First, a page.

It is essential that the property tax assessment methodology for properties in neighborhood commercial districts be based on factors relevant to the small footprint buildings extant in these districts: (1) with a few exceptions, the small footprint buildings typical of neighborhood commercial districts do not appeal to national chains (such businesses are likely to generate higher sales and can pay higher rents); and (2) most spaces are not likely to generate more than $200/square foot in revenue, so that there are real ceilings on the gross profitability of these commercial spaces, both for tenants and for the property owner.

A property tax assessment methodology based on some mythical highest and best use, especially one oriented to the fact that office buildings always generate the most property tax revenue at the least cost in municipal services, is going to price out independent businesses and independent property owners, because it is based on the forces that have recreated the local real estate market into one that has become dominated by national and international tenants, developers, and property owners.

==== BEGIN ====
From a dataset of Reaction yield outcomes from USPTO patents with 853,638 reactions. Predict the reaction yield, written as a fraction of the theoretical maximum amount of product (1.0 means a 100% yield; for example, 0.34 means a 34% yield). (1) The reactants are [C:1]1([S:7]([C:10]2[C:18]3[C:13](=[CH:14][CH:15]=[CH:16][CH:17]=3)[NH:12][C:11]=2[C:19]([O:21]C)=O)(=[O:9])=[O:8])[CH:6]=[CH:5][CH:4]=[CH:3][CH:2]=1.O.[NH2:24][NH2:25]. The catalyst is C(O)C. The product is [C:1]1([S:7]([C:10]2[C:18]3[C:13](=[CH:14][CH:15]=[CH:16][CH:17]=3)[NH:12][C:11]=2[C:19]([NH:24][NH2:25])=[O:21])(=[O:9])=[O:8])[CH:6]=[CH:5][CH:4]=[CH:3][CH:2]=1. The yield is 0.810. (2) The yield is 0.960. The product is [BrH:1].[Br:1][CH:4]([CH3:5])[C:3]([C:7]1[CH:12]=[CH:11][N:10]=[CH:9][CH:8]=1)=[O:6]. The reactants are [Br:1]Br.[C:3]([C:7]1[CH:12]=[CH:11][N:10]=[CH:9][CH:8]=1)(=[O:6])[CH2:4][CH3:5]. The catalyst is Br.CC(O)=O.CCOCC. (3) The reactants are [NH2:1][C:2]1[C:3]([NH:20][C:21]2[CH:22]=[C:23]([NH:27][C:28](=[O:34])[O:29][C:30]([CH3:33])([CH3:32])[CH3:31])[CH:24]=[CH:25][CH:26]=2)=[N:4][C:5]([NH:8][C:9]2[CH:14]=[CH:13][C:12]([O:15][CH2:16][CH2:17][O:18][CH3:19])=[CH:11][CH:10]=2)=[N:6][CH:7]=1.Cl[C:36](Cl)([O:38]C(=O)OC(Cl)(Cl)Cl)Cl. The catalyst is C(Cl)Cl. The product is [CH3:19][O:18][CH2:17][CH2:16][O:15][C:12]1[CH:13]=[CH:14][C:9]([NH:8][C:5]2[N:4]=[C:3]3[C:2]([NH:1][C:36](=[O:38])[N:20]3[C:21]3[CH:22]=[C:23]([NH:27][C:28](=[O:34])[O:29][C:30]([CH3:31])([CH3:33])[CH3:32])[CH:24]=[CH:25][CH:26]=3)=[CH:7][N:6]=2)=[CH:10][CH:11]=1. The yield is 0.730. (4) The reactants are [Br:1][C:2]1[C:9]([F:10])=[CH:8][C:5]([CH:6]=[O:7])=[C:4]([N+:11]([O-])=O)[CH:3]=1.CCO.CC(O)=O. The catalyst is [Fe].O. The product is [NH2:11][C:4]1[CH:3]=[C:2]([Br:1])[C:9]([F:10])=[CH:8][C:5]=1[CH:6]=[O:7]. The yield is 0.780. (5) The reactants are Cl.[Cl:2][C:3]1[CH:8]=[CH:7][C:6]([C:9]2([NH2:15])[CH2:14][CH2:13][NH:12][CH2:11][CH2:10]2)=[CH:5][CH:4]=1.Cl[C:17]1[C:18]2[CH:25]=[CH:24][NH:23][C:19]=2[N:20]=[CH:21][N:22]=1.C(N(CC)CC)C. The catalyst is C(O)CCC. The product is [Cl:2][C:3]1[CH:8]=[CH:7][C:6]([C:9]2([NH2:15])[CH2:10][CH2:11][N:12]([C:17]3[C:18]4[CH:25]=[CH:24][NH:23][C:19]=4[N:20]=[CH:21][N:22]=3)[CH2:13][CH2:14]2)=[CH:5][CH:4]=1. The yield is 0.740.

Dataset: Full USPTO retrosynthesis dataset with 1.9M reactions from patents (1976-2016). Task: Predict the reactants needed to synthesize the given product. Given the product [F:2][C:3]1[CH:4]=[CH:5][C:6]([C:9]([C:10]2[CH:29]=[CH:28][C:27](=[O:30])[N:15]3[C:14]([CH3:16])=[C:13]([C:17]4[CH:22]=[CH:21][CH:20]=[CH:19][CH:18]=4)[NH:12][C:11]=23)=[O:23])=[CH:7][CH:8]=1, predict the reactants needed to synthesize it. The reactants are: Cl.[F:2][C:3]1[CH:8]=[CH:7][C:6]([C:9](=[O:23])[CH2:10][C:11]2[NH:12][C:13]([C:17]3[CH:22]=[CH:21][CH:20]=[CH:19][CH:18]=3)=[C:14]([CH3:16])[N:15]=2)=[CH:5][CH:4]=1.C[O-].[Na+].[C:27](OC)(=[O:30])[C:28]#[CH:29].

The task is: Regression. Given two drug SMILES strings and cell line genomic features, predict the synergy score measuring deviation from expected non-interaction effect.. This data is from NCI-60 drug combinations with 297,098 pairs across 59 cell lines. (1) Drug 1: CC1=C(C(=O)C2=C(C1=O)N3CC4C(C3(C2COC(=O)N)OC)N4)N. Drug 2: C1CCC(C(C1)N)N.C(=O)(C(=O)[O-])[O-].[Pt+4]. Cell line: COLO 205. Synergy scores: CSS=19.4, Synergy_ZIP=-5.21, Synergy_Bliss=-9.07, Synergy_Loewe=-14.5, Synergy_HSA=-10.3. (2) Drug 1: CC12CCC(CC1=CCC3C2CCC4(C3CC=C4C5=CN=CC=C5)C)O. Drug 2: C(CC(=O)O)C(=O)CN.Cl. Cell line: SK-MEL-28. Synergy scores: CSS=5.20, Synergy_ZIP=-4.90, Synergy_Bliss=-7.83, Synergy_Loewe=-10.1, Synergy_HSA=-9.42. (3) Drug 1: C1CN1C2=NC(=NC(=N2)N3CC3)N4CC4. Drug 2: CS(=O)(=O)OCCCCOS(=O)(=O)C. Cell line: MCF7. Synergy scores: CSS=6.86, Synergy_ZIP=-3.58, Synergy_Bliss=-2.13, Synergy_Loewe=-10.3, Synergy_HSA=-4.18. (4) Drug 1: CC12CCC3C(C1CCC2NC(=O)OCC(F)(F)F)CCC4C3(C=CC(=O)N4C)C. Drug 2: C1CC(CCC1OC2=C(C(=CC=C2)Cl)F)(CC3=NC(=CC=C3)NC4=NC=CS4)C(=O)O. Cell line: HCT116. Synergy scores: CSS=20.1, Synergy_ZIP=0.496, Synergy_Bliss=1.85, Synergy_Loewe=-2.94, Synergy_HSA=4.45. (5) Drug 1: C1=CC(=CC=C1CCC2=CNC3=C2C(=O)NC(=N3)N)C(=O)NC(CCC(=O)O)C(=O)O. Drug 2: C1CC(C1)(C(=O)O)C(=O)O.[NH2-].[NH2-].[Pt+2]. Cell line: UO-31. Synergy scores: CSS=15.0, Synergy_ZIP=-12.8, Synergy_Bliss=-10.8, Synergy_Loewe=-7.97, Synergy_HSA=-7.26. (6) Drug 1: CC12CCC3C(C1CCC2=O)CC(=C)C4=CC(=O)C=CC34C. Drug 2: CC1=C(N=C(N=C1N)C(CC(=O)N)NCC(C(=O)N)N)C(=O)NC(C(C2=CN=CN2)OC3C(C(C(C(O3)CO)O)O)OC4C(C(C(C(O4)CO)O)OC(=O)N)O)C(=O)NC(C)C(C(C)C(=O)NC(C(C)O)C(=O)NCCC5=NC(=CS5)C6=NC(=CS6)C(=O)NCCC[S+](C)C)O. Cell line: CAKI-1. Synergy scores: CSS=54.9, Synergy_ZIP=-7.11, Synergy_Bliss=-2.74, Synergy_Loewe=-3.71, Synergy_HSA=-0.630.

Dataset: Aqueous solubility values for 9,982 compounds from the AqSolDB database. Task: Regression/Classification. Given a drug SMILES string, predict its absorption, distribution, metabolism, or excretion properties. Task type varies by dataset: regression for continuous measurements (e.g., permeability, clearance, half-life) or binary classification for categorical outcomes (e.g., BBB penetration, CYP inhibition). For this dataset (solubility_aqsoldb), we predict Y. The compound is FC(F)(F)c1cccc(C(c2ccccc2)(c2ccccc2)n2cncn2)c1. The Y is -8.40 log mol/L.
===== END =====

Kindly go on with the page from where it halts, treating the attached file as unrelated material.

In fact, I tend to recommend that the provisions of a bill such as this should be applied to all of the commercial districts across the city eligible for historic designation, whether or not they are in fact designated currently. However, I think it is reasonable to restrict such benefits to historic districts because this will encourage property owners in non-designated areas to bring about the designation of their commercial districts.

It is essential that the District of Columbia develop a better set of strategies and programs for developing a thriving independent retail sector in the city. Focusing some attention to how such properties are assessed for property tax purposes is a key element in a comprehensive approach. I hope that you will consider the rewriting of Bill 16-555 to address the fundamental issues that I have discussed before you today.

A DC office buildingShould the market for office buildings like this dictate the "exchange value" of buildings housing independent retail businesses? Photo © by Alan Goldstein, from the Natural Resources Defense Council website.